My Zimbabwean friend, whom I’ll call Andrew, has always taken his Christian faith very seriously. For him, it is not just a matter of church on Sundays; it is an everyday business of caring for those around him, and keeping his eyes open to see whom he can help in the neighbourhood.
Before he came to the UK, he taught in a secondary school at home in Zimbabwe, and at lunchtime he would walk out to the local shops to buy himself something to eat. It soon became apparent to him that there were a lot of children hanging about in the streets who weren’t as well off as the ones he was teaching. He started to chat to some of the boys he saw, asking them what they were doing and how they ended up on the streets like this. After a few minutes trying to gain their trust, he rubbed his stomach and said “I’m hungry. How about you?”. As they were even hungrier than he was, Andrew decided to share his ‘dinner money’ with them. He wondered if he could trust one of them to take his cash to the supermarket and buy something for them all to eat; so he decided to ask the little group which one of them was most reliable – “is it you…or you…or you?” Amid much laughter the boys selected the most reliable of their number and off he went to get orange juice, bread and beans: enough for everyone to share.
This became a regular event. Every school lunch time found Andrew sitting on the grass with his new companions. The police even checked them out to see what was going on. Slowly, as trust grew, the street kids opened up and told Andrew about their lives, stories of family breakup, of incredible hardship and of starvation. Andrew looked round for other ways to help. He decided to both tell them some bible stories and to help them get better clothes. They were ragged, and some of their garments had never been washed, so Andrew went to second hand clothes shops to get some trousers and tops. It wasn’t always possible to get things the right size, but the worst cases were soon reclothed.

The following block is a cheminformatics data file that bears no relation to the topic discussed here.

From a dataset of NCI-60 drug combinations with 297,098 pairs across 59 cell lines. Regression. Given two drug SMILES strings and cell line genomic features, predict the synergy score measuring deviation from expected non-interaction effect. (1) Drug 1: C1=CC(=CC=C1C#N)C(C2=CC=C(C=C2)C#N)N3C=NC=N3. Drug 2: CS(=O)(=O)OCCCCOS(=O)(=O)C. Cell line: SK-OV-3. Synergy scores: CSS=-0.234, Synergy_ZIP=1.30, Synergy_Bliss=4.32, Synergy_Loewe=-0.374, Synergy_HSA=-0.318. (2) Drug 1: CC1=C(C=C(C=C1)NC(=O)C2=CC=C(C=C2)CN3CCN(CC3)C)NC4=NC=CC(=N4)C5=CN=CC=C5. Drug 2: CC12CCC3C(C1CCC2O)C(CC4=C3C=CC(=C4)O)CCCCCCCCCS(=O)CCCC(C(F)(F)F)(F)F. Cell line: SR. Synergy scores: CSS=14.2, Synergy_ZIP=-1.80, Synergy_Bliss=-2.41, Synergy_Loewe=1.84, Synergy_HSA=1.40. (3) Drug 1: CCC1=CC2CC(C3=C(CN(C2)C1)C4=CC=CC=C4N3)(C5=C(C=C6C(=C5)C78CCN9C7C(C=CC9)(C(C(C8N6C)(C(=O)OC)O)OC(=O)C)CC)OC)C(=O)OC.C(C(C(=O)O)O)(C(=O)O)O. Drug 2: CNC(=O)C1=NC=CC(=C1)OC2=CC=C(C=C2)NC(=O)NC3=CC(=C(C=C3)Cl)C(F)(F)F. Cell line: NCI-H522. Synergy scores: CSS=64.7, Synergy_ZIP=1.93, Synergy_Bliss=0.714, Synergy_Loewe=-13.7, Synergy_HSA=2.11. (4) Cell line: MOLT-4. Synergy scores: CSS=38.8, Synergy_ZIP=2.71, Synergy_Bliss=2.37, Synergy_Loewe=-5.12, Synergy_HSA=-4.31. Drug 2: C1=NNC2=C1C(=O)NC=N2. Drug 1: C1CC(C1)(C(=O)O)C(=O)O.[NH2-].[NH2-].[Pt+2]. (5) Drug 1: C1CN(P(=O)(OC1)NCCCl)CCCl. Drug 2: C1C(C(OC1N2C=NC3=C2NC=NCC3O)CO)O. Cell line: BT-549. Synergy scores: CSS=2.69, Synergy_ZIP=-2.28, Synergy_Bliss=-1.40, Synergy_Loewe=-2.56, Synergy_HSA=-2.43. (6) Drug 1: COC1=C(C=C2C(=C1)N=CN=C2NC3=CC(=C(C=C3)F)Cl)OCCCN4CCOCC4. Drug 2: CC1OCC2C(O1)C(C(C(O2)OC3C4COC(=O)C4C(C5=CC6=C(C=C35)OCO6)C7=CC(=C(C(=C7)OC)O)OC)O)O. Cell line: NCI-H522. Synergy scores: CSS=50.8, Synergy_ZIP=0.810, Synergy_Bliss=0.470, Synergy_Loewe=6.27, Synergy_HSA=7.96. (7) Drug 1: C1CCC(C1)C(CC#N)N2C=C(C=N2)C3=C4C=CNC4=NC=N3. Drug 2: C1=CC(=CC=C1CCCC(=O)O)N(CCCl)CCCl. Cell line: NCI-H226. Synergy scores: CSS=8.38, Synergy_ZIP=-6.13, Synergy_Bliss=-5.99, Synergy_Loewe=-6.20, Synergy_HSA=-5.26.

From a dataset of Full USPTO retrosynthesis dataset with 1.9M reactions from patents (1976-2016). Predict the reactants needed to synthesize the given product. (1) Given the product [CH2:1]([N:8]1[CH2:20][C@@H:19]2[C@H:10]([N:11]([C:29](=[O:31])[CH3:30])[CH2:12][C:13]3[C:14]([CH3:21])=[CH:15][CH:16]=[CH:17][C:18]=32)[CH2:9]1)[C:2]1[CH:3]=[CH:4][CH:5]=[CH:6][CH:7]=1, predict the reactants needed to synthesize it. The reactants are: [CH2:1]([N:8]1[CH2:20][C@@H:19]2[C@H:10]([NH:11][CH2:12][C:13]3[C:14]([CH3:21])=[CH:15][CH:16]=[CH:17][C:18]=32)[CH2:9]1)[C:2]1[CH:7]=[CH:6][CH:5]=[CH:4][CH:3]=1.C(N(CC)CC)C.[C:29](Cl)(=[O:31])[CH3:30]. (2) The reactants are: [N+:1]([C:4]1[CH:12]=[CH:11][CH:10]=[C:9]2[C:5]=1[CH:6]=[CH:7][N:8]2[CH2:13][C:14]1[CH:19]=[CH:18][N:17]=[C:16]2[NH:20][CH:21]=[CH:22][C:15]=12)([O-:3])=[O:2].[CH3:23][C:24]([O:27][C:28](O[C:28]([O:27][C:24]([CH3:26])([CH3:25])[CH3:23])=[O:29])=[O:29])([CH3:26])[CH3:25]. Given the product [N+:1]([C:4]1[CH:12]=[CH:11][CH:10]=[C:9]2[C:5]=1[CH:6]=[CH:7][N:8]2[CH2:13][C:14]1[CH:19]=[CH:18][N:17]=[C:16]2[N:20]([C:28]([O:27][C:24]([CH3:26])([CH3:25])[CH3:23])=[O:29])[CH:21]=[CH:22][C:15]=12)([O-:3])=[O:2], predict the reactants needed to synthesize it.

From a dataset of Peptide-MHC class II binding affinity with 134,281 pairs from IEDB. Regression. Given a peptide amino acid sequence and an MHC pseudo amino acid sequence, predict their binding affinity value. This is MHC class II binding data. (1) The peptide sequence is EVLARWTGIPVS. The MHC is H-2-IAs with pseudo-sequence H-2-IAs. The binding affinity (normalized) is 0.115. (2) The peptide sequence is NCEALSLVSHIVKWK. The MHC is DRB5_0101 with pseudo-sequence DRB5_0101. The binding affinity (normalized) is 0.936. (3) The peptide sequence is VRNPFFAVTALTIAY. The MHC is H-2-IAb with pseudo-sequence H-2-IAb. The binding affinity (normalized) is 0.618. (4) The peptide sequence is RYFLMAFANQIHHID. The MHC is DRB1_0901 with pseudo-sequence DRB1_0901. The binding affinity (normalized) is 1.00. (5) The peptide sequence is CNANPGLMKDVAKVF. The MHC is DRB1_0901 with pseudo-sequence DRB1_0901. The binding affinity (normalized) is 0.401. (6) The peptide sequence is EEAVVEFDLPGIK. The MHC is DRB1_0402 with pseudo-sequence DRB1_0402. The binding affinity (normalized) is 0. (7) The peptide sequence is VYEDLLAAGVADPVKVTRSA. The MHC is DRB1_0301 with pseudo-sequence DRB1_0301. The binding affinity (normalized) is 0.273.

Now that he is living in London, Andrew is still looking for those who need loving care and attention in the community. But that’s a story for another day.
Andrew told me that he finds Isaiah 58 very inspiring. I picked verses 6-7 and 10-11:-
“Is not this the kind of fasting I have chosen:
To loose the chains of injustice
and untie the cords of the yoke,
to set the oppressed free
and break every yoke?
Is it not to share your food with the hungry
and to provide the poor wanderer with shelter –
when you see the naked, to clothe him,
and not to turn away from your own flesh and blood?
…if you spend yourselves on behalf of the hungry
and satisfy the needs of the oppressed,
then your light will rise in the darkness,
and your night will become like the noonday.
The Lord will guide you always;
he will satisfy your needs in a sun parched land
and will strengthen your frame.
You will be like a well-watered garden,
like a spring whose waters never fail.”
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Alphabetical index for other ‘Now that’s what I call practical Christianity’ Posts
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